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Why is the Manusmriti So Controversial?


If there is one text that has been in the limelight in the last few days in South and North India, it is the Manusmriti. In Tamil Nadu, the legal text was quoted by VKC party leader Thirumavalavan in his interpretation of the Hindu Dharma where he says God created all women as ‘prostitutes.’ The use of such an adjective led to an uproar with BJP leader Khushboo seeking an apology and another state secretary filing a complaint, resulting in Thirumavalavan being charged with willful provocation (Section 153a) among others.

Source: KBC

Up North, Manusmriti’s fame was re-kindled by none other than movie star Amitabh Bachchan on his show ‘Kaun Banega Crorepati (KBC).’ One of the questions asked for the name of the scriptures burned by Dr. BR Ambedkar and his followers, in 1927 – the answer to which is, Manusmriti. Among the many who were agitated by this question, MLA Abhimanyu Pawar let Amitabh Bachchan and Sony TV know of his indignation by filing a complaint against them. He opined that such a question not only scars the image of Dr. BR Ambdekar, a Dalit Buddhist who fought against caste discrimination but also intentionally hurts Hindu sentiments.

What Exactly is the Manusmriti?

Translated to ‘thoughts of Manu,’ the Manusmriti is an ancient text dated between 200 BC and 200 CE. It is believed to be one of the earliest Hindu books, worded by Lord Brahma, and is sometimes referred to as the first constitution ever written. Manu’s followers beseeched him to enlighten them about the laws applicable to all social classes, and the Manusmriti accounts for his discourse to them.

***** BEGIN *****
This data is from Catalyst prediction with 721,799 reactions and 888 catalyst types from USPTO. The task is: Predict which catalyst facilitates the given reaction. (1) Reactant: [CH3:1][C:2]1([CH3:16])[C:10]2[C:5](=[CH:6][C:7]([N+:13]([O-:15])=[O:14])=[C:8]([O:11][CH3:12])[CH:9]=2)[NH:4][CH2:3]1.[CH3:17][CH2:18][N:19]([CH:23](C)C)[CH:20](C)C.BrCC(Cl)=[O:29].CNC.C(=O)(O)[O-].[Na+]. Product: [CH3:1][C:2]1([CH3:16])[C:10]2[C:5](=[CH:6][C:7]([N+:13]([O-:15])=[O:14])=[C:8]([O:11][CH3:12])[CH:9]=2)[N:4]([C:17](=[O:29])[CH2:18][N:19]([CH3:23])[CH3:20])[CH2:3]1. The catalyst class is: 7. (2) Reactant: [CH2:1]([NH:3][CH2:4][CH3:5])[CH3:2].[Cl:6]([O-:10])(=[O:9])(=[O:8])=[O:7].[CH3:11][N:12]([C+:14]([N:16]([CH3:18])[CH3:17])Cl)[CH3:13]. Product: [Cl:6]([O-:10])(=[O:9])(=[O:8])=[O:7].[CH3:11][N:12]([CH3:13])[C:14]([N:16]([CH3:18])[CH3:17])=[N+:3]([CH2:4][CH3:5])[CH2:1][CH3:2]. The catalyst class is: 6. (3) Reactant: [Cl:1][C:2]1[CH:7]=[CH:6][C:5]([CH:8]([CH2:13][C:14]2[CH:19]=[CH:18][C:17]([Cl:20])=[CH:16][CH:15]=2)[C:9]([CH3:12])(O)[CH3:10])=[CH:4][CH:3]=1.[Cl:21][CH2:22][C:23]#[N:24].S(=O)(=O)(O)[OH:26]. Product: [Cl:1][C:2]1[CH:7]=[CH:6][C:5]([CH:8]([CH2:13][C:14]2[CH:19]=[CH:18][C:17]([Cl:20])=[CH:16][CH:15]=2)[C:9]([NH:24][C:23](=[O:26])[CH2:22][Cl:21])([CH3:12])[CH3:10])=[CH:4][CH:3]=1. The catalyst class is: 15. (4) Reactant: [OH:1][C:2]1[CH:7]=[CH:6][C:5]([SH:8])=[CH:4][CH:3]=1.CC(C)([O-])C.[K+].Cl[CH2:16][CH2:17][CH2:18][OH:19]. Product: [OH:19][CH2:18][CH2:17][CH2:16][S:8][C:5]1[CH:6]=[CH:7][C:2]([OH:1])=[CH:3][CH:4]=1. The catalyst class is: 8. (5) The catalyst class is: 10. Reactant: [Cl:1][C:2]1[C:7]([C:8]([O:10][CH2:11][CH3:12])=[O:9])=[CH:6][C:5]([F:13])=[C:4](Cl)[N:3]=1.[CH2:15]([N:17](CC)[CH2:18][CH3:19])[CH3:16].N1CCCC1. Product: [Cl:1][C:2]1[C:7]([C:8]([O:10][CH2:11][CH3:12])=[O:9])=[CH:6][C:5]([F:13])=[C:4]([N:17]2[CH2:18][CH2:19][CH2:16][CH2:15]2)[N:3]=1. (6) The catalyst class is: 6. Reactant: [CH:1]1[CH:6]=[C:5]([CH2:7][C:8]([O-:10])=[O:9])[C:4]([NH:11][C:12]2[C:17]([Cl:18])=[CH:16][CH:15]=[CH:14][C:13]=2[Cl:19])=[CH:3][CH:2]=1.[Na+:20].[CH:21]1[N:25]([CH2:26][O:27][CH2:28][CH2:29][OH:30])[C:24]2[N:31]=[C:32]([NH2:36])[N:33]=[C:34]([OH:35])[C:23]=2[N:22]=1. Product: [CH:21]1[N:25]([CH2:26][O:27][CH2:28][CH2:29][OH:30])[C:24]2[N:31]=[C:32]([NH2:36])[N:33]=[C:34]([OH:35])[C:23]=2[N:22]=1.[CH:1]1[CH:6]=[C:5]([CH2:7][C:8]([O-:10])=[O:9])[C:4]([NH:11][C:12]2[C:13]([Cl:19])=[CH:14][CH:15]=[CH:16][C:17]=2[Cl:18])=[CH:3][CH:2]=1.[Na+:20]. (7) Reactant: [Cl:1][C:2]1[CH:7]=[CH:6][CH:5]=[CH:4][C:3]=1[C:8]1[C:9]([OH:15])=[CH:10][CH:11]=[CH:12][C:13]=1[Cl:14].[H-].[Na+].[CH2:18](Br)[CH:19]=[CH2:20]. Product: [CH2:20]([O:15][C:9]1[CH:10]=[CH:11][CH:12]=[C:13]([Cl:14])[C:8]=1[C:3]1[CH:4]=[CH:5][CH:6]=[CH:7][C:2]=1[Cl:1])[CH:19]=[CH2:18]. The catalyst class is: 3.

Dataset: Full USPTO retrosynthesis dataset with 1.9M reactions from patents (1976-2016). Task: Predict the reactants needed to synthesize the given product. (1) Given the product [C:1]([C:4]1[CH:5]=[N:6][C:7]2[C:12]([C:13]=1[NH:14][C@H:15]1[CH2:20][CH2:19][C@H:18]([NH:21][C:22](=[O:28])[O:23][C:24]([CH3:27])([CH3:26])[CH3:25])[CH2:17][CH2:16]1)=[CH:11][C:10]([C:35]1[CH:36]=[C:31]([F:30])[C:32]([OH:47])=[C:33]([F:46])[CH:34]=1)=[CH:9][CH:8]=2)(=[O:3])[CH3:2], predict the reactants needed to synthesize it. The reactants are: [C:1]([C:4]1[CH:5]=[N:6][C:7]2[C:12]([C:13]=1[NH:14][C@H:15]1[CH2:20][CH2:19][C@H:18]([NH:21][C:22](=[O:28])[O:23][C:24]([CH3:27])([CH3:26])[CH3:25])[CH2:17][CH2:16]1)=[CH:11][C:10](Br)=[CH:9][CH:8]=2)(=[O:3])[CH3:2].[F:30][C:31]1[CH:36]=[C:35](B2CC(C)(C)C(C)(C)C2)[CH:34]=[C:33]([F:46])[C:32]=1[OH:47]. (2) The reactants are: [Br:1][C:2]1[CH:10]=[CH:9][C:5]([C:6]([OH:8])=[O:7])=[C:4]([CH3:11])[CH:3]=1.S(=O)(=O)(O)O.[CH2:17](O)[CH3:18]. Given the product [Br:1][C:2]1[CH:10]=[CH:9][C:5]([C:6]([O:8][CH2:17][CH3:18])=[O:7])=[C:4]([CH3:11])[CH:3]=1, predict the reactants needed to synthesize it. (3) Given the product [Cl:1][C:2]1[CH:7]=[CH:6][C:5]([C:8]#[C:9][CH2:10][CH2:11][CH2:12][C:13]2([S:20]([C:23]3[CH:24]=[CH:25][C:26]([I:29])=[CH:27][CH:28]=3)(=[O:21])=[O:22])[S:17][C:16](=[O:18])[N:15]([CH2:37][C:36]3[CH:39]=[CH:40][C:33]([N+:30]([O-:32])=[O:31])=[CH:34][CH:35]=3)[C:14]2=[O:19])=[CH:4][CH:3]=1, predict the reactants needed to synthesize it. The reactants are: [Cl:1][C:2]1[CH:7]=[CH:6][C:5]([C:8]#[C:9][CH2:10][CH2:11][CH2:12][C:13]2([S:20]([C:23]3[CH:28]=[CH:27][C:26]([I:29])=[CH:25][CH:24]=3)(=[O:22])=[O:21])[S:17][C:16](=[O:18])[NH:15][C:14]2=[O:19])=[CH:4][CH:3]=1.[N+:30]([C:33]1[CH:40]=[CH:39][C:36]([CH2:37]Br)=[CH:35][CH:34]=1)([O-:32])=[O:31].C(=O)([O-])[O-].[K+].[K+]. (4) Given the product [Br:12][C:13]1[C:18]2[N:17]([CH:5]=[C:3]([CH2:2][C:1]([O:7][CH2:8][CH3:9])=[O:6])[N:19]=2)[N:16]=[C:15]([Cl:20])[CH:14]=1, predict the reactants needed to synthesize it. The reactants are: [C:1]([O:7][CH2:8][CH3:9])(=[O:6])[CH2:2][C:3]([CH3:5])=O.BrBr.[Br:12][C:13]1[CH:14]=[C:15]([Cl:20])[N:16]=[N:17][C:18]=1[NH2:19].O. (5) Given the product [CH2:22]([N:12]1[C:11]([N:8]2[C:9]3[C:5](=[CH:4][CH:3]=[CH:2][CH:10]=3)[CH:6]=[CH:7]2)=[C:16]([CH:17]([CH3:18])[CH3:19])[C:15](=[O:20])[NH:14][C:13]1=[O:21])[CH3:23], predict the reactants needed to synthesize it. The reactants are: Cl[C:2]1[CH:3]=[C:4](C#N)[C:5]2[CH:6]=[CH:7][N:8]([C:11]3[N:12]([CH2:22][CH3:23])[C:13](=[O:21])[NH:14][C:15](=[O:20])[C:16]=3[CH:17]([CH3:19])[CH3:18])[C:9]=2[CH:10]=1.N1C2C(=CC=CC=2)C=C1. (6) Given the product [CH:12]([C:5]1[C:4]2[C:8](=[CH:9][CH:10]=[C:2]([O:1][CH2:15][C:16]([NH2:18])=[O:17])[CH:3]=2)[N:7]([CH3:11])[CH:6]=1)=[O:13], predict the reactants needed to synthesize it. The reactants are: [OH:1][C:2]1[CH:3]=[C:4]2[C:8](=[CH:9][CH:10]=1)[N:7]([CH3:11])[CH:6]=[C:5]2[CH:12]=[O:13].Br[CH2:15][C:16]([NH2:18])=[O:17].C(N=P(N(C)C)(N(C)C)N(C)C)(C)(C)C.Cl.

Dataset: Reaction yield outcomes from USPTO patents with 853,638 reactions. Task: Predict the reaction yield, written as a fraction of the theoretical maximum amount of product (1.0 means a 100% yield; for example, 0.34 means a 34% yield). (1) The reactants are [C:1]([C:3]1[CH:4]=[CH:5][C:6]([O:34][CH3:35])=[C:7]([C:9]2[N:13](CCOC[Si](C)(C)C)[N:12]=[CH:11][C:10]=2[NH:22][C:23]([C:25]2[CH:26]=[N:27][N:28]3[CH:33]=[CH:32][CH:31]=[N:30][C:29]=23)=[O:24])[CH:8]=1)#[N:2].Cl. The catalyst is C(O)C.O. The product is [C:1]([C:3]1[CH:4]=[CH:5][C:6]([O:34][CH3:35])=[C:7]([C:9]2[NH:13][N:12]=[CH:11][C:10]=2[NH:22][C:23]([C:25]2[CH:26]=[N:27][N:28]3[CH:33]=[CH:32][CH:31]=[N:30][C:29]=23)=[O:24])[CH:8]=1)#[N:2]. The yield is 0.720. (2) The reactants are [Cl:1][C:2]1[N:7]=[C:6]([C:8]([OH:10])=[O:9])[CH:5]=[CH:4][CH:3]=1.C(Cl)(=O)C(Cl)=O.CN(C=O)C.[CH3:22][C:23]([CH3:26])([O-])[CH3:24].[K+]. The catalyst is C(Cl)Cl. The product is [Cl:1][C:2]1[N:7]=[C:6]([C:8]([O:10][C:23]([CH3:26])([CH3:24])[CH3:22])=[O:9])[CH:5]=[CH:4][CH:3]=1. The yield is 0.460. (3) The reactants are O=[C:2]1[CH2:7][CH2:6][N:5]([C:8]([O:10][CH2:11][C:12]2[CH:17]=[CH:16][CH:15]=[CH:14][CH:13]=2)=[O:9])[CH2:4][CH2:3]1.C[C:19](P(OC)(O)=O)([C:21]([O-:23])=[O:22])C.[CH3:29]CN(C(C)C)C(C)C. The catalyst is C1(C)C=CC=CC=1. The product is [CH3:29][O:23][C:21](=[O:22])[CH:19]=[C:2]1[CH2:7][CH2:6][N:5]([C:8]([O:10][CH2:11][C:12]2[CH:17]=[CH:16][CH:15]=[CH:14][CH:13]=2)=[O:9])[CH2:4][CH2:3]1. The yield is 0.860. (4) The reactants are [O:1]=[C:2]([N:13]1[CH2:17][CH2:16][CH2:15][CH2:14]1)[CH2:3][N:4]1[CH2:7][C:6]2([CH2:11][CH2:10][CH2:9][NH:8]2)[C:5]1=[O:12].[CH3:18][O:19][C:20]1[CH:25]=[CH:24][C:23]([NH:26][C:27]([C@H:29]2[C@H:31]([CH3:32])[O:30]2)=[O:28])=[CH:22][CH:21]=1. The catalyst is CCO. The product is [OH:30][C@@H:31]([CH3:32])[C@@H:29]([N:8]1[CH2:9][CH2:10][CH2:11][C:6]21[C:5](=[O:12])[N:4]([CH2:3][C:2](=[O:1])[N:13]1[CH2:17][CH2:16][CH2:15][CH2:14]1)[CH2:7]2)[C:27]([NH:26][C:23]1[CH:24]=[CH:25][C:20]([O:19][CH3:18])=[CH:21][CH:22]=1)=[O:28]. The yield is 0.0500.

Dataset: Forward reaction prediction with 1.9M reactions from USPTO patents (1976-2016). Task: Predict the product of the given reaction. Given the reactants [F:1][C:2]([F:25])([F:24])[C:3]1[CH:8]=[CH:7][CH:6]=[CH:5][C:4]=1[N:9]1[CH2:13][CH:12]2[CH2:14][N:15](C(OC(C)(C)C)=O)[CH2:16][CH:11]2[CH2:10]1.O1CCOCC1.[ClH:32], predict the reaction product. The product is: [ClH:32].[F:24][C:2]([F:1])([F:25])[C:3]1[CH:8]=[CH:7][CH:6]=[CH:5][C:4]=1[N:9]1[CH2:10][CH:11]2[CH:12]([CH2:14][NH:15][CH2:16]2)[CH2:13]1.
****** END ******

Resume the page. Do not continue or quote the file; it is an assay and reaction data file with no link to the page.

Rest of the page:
Source: nkgrock Twitter

Why is Manusmriti Controversial?

Manu’s views on politics, legal systems, and most significantly the caste system led this text to be used by the British colonial government to plant the seed of divided rule before India’s independence. Moreover, today’s India rejects the Manusmriti for its emphasis on the caste system and dislikes the way women have been described in it.

While some of Manusmriti’s chapters do discuss legalities and polity at length, the text has long been a reason for controversy. On one hand, many of its verses out rightly demean women and their independence, and on the other, caste discrimination is strongly embedded in the text, with lower castes pronounced to remain servants of the upper castes.

Yet, most scholars stress reading the scriptures in full before picking on its fallacies rather than spreading incomplete or incorrect interpretations from the text.

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